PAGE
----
3. The number of marijuana plants you can legally grow varies depending on where you live.

Read more about the fate of this tiny marijuana seedling in The Marijuana Plant and Me: Part 1.
Above: Read more about the fate of this tiny marijuana seedling in The Marijuana Plant and Me: Part 1.

State law varies when it comes to the legal amount of marijuana you can grow. For instance, in Alaska you can grow up to 12 plants in a household of at least two adults who are older than 21. In Colorado, the limit is six plants. In Washington, you can only grow backyard marijuana for a medical use. In Alabama, possession is a felony for repeat offenders.

4. Growing marijuana is a lot of work.

Cannabis grows in a hoop house in Humboldt county, California. Photograph by Brian Shamblen via Flickr.
Above: Cannabis grows in a hoop house in Humboldt county, California. Photograph by Brian Shamblen via Flickr.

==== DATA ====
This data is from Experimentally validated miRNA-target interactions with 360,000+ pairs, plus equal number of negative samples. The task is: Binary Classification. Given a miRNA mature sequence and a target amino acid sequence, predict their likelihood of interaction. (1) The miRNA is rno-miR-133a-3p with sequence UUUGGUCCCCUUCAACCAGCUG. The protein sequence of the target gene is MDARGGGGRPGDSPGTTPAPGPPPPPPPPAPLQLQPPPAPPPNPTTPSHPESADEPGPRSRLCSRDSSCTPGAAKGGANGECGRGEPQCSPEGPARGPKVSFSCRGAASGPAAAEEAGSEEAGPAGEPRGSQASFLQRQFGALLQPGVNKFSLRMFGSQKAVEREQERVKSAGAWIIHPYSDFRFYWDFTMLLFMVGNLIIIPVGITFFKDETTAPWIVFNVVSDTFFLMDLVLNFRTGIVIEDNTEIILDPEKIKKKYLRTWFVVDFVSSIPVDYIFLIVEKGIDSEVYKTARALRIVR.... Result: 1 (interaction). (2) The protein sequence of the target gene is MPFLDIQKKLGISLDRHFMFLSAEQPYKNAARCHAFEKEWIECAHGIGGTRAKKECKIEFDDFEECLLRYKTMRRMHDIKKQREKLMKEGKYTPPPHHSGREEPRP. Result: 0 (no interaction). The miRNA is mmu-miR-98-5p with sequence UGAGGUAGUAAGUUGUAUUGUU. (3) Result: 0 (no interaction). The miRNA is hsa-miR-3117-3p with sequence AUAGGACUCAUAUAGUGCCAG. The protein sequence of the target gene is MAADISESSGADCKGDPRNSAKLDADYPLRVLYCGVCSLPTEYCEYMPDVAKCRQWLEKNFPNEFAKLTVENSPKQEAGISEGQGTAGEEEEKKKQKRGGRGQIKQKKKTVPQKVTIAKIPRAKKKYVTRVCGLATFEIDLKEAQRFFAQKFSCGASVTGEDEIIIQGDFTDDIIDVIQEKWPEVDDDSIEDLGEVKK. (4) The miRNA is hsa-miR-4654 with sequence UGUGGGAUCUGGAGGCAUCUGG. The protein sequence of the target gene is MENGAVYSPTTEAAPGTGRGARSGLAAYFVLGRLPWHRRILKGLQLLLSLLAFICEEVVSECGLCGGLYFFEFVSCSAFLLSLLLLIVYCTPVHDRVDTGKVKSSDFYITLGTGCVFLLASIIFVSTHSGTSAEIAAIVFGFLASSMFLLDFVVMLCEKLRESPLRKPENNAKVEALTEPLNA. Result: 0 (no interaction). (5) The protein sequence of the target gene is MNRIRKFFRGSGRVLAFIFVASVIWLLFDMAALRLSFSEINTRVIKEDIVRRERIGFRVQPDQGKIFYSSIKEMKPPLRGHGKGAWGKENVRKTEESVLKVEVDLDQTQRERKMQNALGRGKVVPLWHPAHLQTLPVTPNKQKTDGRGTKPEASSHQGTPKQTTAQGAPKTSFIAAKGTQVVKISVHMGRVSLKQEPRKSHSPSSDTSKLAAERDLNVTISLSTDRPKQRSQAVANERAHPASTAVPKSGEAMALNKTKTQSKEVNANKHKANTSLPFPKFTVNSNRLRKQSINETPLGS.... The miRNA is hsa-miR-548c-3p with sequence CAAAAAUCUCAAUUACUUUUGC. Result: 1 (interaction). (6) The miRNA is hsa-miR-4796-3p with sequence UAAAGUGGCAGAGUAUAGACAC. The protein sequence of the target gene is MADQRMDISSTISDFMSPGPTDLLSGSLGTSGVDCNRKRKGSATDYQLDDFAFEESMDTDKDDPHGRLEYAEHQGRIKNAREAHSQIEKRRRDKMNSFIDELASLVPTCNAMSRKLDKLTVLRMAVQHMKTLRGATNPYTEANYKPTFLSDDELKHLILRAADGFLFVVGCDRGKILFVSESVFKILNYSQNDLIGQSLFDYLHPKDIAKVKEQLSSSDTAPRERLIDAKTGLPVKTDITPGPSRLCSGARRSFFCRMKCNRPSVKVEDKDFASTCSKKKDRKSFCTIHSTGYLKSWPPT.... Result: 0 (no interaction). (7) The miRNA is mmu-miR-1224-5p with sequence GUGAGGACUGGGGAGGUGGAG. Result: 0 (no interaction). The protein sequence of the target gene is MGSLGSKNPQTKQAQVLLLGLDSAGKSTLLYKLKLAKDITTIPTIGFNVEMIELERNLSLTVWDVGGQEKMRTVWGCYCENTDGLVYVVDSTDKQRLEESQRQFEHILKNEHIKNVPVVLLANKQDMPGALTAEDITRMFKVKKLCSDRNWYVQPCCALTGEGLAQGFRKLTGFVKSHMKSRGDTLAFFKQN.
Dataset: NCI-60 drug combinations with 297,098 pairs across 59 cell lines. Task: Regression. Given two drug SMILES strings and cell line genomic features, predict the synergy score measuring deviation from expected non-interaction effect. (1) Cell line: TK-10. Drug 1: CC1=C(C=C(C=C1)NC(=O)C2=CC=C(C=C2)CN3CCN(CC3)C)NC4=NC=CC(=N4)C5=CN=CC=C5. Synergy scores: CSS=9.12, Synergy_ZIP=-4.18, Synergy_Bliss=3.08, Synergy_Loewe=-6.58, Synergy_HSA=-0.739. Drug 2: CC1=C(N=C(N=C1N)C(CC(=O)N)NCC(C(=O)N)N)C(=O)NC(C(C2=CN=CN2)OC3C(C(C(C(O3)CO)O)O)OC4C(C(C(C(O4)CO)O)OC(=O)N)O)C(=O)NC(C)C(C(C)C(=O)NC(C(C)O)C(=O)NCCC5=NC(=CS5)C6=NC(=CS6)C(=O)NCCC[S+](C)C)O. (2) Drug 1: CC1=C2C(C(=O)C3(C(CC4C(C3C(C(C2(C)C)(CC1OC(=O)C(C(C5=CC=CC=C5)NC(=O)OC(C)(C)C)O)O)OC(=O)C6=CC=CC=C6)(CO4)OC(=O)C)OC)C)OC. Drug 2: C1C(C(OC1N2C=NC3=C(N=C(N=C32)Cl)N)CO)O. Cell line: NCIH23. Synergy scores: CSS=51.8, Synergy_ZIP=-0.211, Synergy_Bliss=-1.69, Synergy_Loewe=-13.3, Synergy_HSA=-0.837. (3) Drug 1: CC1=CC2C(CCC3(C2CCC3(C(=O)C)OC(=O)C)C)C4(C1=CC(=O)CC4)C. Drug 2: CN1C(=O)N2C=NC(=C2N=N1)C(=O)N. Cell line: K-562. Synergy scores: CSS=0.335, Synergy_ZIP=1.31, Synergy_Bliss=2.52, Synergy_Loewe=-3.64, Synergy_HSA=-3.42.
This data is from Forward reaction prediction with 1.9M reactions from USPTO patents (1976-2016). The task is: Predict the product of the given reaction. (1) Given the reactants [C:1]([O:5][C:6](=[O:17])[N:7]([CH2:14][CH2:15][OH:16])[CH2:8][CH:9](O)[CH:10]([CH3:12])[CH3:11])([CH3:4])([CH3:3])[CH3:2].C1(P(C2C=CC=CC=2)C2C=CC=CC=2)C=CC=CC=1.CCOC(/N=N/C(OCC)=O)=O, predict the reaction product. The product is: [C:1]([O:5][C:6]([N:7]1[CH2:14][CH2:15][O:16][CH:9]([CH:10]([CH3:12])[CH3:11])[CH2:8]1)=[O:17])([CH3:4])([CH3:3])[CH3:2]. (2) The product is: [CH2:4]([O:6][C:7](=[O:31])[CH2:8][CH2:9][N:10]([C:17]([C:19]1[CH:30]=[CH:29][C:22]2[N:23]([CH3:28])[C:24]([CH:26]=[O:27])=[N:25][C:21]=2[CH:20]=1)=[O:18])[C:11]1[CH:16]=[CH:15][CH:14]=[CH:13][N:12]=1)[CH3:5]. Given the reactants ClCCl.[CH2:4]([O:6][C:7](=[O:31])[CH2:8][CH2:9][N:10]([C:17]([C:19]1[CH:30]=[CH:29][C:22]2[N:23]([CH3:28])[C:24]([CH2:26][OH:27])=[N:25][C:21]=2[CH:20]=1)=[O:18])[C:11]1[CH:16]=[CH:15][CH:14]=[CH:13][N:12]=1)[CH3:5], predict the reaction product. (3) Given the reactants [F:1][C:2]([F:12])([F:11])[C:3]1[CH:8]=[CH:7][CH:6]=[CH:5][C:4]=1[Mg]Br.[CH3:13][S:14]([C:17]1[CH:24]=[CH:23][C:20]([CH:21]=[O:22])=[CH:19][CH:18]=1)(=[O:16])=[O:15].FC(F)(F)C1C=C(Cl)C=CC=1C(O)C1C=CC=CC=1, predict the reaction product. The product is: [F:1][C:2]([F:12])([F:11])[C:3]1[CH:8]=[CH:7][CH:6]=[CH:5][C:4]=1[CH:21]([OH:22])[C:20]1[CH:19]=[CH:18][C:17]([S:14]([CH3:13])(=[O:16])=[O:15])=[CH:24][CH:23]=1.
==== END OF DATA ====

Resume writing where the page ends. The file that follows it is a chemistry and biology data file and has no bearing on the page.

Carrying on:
You can grow Cannabis indoors or outdoors. (If outdoors, choose a variety that grows well in the garden, such as Honey Cream, Speedy Chile, or Critical Kush.) Either way, if you want to maximize your marijuana harvest, the plant will need optimal growing conditions including the right amount of sunlight, water, and  fertilizer.

For one thing, marijuana plants need 12 hours a day of light and 12 of day to flower (which is how they produce THC  and CBD. For this reason, many growers prefer to cultivate them indoors using grow lights to regulate the cycle.

If humidity levels are too high, plants can develop bud rot (humidity levels below 50 percent are essential).

Only female plants produce flowers with high cannabinoid levels, so you need to know how to tell the difference between male and female plants.

5. The way to tell the difference between male and female plants is by the buds.

Photograph by Weedporndaily via Flickr.
Above: Photograph by Weedporndaily via Flickr.

Female plants exhibit bracts with pistils which grow in the nodes between stem and leaf.

6. Hemp requires different growing conditions from marijuana.

A C. sativa leaf. Photograph by Philip Steffan via Flickr.
Above: A C. sativa leaf. Photograph by Philip Steffan via Flickr.